It has been an unusual winter for us so far, with fairly calm weather, the odd day of gales and lots of snow! We don’t usually get too much snow here and when we do it doesn’t last long, however this month has been a different story. We had a bit of snow on the 9th/10th February along with a cold snap. It was lovely for walking, cool, crisp conditions and a lovely light.
There was more snow to follow on Valentines weekend, (13th/14th February) with heavy snowfall along with gale force winds which led to severe drifting in some areas. The main Kirkwall to Stromness road was closed by the local police for a period overnight. Here’s a link to the Orcadian and a story about the weekend https://www.orcadian.co.uk/oic-thank-community-spirit-after-wintery-weekend/
I was busy keeping the birds fed during this spell, all the usual suspects were enjoying the food – House Sparrows, Starlings, Dunnocks and Blackbirds. But it was also nice to see the Greenfinches returning, along with a Robin and it was a real treat to see a Chaffinch – a rarity for my garden!
Thankfully the snow has gone for now, and we have had a fairly calm, mild spell of weather. Spring is definitely in the air now, I have lots of bulbs through in the garden, and because of the calm spell, I am getting a good show from the Crocuses, Snowdrops, Winter Aconites and Irises.
In order to give myself a challenge, I have signed up to Walk All Over Cancer in March. This involves walking 10,000 steps every day in March to raise money for Cancer Research UK. I will post some updates on my progress on my Facebook page, and you will also be able to read about it in my March news post.
Walks & Wildlife
During the snowy cold spells, there was still plenty wildlife to see while I was out on my daily walks, plus there are signs of Spring appearing. I heard my 1st Skylarks singing on the 21st February. That is a bit later than I usually hear them, but perhaps the cold weather delayed them.
There have been plenty of geese about recently, and with snow coverage in many fields they tended to congregate on the fields which were still green. This video shows a mixed flock of Pink-footed and Greylag geese which were disturbed by a passing lorry. Can you hear the higher pitched “wink wink” calls of the Pink Feets?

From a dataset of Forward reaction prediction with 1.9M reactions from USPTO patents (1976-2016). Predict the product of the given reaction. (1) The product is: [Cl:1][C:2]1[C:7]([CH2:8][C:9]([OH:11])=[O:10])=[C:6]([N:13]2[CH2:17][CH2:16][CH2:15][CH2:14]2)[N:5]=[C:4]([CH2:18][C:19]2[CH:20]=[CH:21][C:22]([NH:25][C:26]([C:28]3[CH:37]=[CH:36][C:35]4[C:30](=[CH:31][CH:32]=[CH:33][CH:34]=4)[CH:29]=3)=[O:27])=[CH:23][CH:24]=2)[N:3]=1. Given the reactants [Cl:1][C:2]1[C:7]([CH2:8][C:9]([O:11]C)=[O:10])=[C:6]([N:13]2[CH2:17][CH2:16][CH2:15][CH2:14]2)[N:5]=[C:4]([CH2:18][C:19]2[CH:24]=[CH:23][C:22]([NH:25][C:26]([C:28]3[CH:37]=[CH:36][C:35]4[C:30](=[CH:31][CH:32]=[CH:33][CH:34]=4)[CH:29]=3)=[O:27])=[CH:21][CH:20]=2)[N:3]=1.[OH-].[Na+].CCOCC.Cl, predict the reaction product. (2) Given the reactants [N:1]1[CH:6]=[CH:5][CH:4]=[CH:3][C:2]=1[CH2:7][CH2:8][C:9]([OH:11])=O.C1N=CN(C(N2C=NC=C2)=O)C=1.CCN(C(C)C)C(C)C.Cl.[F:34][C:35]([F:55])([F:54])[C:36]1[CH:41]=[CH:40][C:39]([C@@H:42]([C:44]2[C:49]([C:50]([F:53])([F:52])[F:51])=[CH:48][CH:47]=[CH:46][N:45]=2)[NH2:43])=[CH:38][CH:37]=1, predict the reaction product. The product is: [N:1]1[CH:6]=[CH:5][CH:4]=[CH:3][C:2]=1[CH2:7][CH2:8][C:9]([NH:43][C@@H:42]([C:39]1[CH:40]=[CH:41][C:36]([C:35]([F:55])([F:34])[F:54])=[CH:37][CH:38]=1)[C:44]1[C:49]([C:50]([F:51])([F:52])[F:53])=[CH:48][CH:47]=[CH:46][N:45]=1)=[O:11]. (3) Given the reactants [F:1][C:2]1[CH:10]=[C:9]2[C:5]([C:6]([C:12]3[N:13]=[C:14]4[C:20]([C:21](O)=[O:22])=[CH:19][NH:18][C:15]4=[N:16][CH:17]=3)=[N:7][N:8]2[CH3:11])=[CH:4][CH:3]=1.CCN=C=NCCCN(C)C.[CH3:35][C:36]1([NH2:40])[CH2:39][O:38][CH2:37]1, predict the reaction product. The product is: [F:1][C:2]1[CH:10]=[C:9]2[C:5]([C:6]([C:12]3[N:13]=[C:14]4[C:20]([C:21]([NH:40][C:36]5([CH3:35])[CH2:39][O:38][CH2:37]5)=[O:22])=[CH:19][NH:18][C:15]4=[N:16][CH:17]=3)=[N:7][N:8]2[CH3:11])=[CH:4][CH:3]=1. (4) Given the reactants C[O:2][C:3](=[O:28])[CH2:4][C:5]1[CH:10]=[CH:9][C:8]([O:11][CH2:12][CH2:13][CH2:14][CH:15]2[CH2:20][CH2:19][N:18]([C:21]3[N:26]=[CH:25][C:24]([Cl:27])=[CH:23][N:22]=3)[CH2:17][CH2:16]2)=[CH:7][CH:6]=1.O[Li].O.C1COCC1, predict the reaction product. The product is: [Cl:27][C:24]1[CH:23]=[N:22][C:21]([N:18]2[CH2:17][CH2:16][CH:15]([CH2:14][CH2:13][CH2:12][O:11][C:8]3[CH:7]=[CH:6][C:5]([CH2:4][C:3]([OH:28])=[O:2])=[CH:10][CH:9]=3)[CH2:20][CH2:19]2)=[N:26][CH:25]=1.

Most of my walks have been around my local patch partly due to the weather and my reluctance to drive in the snow. I’ve had a few walks over the Scorradale road, where I’ve been lucky enough to see a small flock of Redpolls flitting about in the trees, but these ones in the photo below were rooting around the ground for food.
Most of the local Rooks were posing very nicely for me one day, all lined up on the fence, but there’s always one who has to be different!
There have also been flocks of Redwings and Fieldfares on my local patch during the cold spell which I often encountered whilst walking. The Fieldfares weren’t keen on having their photos taken, but I did manage to get a short video of some Redwings.
There are some wildflowers appearing now, I have seen Lesser Celandine in flower, in the more sheltered ditches, Pink Purslane in the woods and of course daisies, dandelions and gorse. I spotted these Dead Man’s Fingers on one of my recent Hidden Gem walks, they are a type of fungus which grows on dead wood.
On a recent walk at the Sands of Evie, we were lucky enough to spot lots of waders along the beach which included Ringed Plovers, Turnstones, Purple Sandpipers, Dunlin, Oystercatchers and Curlews. This is a beautiful walk, and is somewhere I would like to include in my wildlife walks when I restart them again.
As we move into March, the weather has remained very calm and still. Although it is nice, I also feel like we are due a big winter storm, and it could happen yet.
Keep safe everyone!